It has been about a year now that the world has been dealing with the Covid pandemic. Even though you logically know that so many others have been affected, it can certainly seem like your family is the only one that took a gut punch in 2020. You thought you had everything under control mentally and financially, but then it all seemed to change in a second. Students were suddenly studying at home, jobs disappeared or changed substantially, or someone got sick and needed costly medical care.
And now your child still wants to attend college – either as a returning student this fall or as a new student next fall. Of course that is what you wanted for your student all along, but it does raise the question – just how are you going to pay for it now? Fortunately, there is some help available:
- Emergency Financial Aid: Authorized in December, 2020, colleges are now starting to distribute a second round of federal emergency financial aid grants to students. This is part of HEERF II (the Higher Education Emergency Relief Fund). Unlike the previous CARES Act, though, students do not have to be eligible under Title IV of the Higher Education Act to receive the new grants. Students may need to complete an application with their institution to receive the aid in some cases, and those with exceptional financial need will still be prioritized. Eligible students can then use this grant aid to pay for any component of their college’s cost of attendance or for emergency costs that arise due to the coronavirus pandemic, like tuition, housing, food, medical care, mental health care or child care.
- Federal Student Loans: The federal student loan interest rate on Direct Subsidized Loans and Direct Unsubsidized Loans for undergraduates is 2.75% for the 2020-21 year. This is extremely low, and could provide a needed injection of funding without a major future debt downside.
- Financial Aid: All students should file the FAFSA to determine financial aid eligibility. The FAFSA application for the fall 2021 session is still available. The FAFSA for fall 2022 will come online October 1, 2021.
- Financial Aid Appeal: If you already have a financial aid decision from a college for this year or next, you can file an appeal if your financial situation changed. Be prepared to provide documentation to support your claim. Some schools are also offering their own emergency assistance programs to students struggling to make ends meet.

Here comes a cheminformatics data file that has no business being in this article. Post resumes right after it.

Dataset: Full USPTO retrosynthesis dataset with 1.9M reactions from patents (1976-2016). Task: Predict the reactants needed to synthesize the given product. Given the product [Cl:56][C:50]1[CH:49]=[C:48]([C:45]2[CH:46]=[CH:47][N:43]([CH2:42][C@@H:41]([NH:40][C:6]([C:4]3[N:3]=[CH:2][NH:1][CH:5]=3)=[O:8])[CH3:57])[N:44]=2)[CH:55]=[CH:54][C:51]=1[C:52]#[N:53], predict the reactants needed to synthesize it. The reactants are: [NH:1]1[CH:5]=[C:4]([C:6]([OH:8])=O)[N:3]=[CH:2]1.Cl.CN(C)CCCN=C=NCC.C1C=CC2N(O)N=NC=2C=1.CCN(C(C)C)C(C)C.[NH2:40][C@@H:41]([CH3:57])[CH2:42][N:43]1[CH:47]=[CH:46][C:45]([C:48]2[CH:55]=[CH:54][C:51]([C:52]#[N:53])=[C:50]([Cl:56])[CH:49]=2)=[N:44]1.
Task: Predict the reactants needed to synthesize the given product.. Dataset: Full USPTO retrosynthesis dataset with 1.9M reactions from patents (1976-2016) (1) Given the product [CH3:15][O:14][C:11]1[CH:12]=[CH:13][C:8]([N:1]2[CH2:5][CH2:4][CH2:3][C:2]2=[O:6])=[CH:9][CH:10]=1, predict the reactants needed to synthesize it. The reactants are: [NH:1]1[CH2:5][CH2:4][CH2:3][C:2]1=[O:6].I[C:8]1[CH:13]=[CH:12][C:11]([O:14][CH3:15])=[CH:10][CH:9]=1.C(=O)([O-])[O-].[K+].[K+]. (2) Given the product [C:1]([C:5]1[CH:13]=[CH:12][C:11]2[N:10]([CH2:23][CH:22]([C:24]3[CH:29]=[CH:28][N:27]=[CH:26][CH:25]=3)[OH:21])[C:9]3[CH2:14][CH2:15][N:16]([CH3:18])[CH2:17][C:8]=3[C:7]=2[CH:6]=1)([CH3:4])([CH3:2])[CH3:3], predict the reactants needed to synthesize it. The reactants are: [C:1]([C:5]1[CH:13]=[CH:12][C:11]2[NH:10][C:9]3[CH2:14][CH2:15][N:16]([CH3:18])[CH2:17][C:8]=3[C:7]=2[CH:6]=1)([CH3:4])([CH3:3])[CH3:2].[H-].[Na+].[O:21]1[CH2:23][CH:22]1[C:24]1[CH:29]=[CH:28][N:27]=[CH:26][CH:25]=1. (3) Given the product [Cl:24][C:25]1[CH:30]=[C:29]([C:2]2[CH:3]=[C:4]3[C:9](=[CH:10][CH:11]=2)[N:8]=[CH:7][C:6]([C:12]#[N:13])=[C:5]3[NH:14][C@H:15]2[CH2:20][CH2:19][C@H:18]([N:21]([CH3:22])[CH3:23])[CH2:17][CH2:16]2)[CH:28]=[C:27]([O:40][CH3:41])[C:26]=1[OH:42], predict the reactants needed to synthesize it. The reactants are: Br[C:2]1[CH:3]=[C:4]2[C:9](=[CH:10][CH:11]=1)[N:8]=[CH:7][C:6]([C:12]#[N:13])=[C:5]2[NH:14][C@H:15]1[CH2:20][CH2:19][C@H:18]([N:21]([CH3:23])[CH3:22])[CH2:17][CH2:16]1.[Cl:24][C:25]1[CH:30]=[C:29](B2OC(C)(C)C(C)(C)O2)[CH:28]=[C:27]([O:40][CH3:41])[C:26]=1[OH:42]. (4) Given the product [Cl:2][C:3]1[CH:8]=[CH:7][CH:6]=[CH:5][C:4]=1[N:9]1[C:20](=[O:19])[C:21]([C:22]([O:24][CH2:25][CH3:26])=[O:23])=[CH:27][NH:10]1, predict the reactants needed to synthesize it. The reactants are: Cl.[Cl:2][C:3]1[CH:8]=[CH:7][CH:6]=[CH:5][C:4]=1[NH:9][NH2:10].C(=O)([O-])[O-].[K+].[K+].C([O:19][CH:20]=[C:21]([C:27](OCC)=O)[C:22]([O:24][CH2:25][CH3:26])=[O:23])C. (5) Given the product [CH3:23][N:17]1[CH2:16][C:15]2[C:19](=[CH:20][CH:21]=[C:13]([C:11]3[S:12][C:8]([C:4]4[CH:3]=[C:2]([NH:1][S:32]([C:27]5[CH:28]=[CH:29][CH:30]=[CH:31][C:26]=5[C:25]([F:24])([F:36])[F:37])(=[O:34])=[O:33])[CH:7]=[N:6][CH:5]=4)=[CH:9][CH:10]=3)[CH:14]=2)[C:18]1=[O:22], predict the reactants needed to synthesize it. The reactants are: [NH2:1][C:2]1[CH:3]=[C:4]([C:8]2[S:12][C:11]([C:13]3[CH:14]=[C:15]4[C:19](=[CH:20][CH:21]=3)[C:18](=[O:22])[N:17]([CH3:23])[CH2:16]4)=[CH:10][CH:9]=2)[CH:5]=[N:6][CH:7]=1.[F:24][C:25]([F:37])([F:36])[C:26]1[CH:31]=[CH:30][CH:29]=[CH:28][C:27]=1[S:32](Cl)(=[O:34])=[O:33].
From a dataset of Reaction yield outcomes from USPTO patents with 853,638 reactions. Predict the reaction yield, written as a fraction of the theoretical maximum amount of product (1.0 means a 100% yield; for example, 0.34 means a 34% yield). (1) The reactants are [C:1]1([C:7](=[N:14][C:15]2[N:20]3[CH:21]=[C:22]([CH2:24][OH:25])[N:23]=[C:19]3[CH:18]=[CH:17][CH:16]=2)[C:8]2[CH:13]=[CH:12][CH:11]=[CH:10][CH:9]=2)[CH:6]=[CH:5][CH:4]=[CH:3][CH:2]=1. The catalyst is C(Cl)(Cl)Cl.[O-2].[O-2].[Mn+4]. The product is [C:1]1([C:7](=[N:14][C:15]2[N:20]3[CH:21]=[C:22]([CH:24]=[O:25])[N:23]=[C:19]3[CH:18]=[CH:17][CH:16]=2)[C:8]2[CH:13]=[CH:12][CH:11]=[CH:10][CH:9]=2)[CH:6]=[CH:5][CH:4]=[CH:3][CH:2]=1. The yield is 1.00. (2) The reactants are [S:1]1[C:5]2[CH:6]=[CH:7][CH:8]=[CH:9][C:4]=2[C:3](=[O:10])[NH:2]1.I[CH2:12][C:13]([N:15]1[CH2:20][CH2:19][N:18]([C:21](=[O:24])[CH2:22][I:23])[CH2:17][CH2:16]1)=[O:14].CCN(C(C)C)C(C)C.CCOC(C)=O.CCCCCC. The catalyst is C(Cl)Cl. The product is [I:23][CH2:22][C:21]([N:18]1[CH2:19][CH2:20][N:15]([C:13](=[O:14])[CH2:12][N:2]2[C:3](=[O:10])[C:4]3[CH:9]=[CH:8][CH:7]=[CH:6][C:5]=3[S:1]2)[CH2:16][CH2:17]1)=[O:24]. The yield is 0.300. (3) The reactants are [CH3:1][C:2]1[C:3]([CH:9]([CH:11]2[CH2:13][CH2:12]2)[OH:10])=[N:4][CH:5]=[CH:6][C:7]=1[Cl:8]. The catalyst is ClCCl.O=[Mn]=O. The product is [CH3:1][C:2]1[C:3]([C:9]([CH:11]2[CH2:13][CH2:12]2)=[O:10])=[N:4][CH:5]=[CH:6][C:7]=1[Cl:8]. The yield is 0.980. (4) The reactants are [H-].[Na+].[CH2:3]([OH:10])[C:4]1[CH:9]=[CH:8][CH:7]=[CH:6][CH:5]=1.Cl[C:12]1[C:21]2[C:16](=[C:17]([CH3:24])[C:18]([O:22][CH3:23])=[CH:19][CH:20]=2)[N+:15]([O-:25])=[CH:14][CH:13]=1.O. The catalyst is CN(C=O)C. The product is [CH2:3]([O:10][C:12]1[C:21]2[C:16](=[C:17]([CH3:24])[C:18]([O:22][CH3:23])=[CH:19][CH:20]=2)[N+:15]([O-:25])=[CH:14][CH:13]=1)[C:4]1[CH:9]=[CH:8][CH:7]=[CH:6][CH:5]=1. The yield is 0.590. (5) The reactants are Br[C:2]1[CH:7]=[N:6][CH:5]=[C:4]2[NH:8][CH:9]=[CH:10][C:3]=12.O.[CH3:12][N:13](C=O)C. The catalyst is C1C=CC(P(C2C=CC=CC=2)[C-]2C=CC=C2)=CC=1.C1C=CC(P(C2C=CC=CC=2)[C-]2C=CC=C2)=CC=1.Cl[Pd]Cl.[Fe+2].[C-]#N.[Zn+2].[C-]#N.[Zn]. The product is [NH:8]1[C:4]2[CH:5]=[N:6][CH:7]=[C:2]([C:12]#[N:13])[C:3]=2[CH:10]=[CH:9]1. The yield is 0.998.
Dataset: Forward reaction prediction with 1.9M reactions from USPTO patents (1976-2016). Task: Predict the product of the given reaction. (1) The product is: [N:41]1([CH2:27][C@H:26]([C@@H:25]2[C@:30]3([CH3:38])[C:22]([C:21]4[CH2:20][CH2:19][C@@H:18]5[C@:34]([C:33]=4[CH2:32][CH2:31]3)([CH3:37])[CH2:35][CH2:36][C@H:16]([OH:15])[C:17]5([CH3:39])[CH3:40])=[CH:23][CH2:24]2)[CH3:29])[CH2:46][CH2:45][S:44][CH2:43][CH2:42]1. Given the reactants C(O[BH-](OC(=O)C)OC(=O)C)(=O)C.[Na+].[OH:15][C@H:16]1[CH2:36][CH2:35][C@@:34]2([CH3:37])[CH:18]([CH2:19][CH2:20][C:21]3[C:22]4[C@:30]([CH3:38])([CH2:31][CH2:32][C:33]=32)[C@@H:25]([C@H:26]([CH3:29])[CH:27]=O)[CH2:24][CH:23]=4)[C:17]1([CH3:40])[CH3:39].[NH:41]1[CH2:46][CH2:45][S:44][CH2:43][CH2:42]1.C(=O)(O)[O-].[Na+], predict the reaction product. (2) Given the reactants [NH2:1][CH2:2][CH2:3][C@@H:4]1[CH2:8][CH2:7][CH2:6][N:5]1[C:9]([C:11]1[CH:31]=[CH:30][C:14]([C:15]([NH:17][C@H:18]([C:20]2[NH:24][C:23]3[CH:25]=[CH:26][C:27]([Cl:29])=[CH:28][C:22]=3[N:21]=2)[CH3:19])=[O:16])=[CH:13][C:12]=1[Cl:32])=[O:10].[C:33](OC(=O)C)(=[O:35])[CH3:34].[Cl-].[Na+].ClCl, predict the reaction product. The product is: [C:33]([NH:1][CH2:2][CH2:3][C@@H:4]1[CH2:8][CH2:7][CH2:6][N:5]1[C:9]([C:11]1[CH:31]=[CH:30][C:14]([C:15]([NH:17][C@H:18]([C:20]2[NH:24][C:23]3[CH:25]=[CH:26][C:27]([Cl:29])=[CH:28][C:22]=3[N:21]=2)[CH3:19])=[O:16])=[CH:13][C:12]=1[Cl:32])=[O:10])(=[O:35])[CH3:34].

- Scholarships: Students at all levels and all capabilities can find scholarships to help cover the costs of college. Deadlines vary throughout the year, and are available to those still in high school and those already in college. Over the course of three months, the CFAA Scholarship Program helps students locate, organize and apply to 60 personalized scholarship opportunities that could help fill any potential financial aid gap.
- Federal Work-Study Program: For current college students, if your school or employer closes and you lose your federal work-study job, you may be eligible to receive multiple payments or a one-time full payment for the remaining period you were set to work. The amount you receive will be based on your award amount rather than hours worked. Contact your college to find out how they are carrying out this policy.
If you are the parent of a high school junior, and you are concerned about the cost of college, one great starting point to begin learning about financial aid is a CFAA new client free strategy session. This gives us a chance to look at your individual situation, and coordinate your college search and financial aid timelines.
This is certainly a time unlike any other, but it does not have to mean the end of your student’s college dreams. It might take a little more work, but there are many alternative avenues left to explore that might uncover the necessary funds you need to help pay for college. For the latest financial aid information and college application to-do lists, look for my weekly JustAskJodi emails and check out my monthly CFAA e-newsletter.